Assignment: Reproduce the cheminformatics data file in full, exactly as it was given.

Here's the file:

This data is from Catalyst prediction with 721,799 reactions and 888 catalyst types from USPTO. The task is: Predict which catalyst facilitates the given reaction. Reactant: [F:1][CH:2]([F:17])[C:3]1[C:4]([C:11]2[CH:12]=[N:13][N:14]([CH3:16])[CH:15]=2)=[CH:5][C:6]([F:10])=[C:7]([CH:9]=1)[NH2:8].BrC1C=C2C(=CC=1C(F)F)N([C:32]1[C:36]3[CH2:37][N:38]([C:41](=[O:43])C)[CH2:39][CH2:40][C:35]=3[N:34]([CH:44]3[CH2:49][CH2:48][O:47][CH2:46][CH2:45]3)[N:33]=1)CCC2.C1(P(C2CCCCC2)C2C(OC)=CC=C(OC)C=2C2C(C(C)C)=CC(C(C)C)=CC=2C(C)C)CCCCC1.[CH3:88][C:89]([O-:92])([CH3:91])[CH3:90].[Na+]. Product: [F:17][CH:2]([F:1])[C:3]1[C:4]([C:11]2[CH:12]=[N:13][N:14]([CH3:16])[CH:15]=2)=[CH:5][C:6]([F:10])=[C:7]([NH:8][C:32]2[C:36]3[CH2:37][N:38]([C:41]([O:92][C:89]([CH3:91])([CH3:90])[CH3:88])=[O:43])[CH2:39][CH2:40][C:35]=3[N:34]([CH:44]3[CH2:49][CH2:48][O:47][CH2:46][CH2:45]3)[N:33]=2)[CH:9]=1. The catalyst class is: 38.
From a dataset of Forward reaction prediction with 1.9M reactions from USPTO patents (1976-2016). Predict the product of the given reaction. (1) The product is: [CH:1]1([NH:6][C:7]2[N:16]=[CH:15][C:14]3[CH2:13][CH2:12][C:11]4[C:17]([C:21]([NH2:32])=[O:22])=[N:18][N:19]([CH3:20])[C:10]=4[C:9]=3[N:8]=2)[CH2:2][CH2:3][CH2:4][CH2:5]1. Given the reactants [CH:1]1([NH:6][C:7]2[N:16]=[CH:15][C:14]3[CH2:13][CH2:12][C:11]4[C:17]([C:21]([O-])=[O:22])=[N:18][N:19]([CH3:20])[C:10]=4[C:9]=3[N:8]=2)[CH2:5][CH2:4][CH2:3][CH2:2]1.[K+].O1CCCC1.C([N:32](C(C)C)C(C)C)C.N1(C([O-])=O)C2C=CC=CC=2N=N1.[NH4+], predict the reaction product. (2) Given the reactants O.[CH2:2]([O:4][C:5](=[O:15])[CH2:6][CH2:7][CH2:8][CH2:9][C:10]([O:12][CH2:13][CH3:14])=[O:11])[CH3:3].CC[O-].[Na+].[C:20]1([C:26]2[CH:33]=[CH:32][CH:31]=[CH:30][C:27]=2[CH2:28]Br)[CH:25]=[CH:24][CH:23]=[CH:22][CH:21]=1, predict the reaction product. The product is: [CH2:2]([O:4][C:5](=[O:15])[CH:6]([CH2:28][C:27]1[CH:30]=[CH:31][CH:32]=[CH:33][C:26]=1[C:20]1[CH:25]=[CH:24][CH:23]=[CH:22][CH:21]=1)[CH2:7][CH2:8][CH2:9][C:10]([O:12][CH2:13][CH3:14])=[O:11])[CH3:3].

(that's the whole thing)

This data is from Catalyst prediction with 721,799 reactions and 888 catalyst types from USPTO. The task is: Predict which catalyst facilitates the given reaction. Reactant: [F:1][CH:2]([F:17])[C:3]1[C:4]([C:11]2[CH:12]=[N:13][N:14]([CH3:16])[CH:15]=2)=[CH:5][C:6]([F:10])=[C:7]([CH:9]=1)[NH2:8].BrC1C=C2C(=CC=1C(F)F)N([C:32]1[C:36]3[CH2:37][N:38]([C:41](=[O:43])C)[CH2:39][CH2:40][C:35]=3[N:34]([CH:44]3[CH2:49][CH2:48][O:47][CH2:46][CH2:45]3)[N:33]=1)CCC2.C1(P(C2CCCCC2)C2C(OC)=CC=C(OC)C=2C2C(C(C)C)=CC(C(C)C)=CC=2C(C)C)CCCCC1.[CH3:88][C:89]([O-:92])([CH3:91])[CH3:90].[Na+]. Product: [F:17][CH:2]([F:1])[C:3]1[C:4]([C:11]2[CH:12]=[N:13][N:14]([CH3:16])[CH:15]=2)=[CH:5][C:6]([F:10])=[C:7]([NH:8][C:32]2[C:36]3[CH2:37][N:38]([C:41]([O:92][C:89]([CH3:91])([CH3:90])[CH3:88])=[O:43])[CH2:39][CH2:40][C:35]=3[N:34]([CH:44]3[CH2:49][CH2:48][O:47][CH2:46][CH2:45]3)[N:33]=2)[CH:9]=1. The catalyst class is: 38.
From a dataset of Forward reaction prediction with 1.9M reactions from USPTO patents (1976-2016). Predict the product of the given reaction. (1) The product is: [CH:1]1([NH:6][C:7]2[N:16]=[CH:15][C:14]3[CH2:13][CH2:12][C:11]4[C:17]([C:21]([NH2:32])=[O:22])=[N:18][N:19]([CH3:20])[C:10]=4[C:9]=3[N:8]=2)[CH2:2][CH2:3][CH2:4][CH2:5]1. Given the reactants [CH:1]1([NH:6][C:7]2[N:16]=[CH:15][C:14]3[CH2:13][CH2:12][C:11]4[C:17]([C:21]([O-])=[O:22])=[N:18][N:19]([CH3:20])[C:10]=4[C:9]=3[N:8]=2)[CH2:5][CH2:4][CH2:3][CH2:2]1.[K+].O1CCCC1.C([N:32](C(C)C)C(C)C)C.N1(C([O-])=O)C2C=CC=CC=2N=N1.[NH4+], predict the reaction product. (2) Given the reactants O.[CH2:2]([O:4][C:5](=[O:15])[CH2:6][CH2:7][CH2:8][CH2:9][C:10]([O:12][CH2:13][CH3:14])=[O:11])[CH3:3].CC[O-].[Na+].[C:20]1([C:26]2[CH:33]=[CH:32][CH:31]=[CH:30][C:27]=2[CH2:28]Br)[CH:25]=[CH:24][CH:23]=[CH:22][CH:21]=1, predict the reaction product. The product is: [CH2:2]([O:4][C:5](=[O:15])[CH:6]([CH2:28][C:27]1[CH:30]=[CH:31][CH:32]=[CH:33][C:26]=1[C:20]1[CH:25]=[CH:24][CH:23]=[CH:22][CH:21]=1)[CH2:7][CH2:8][CH2:9][C:10]([O:12][CH2:13][CH3:14])=[O:11])[CH3:3].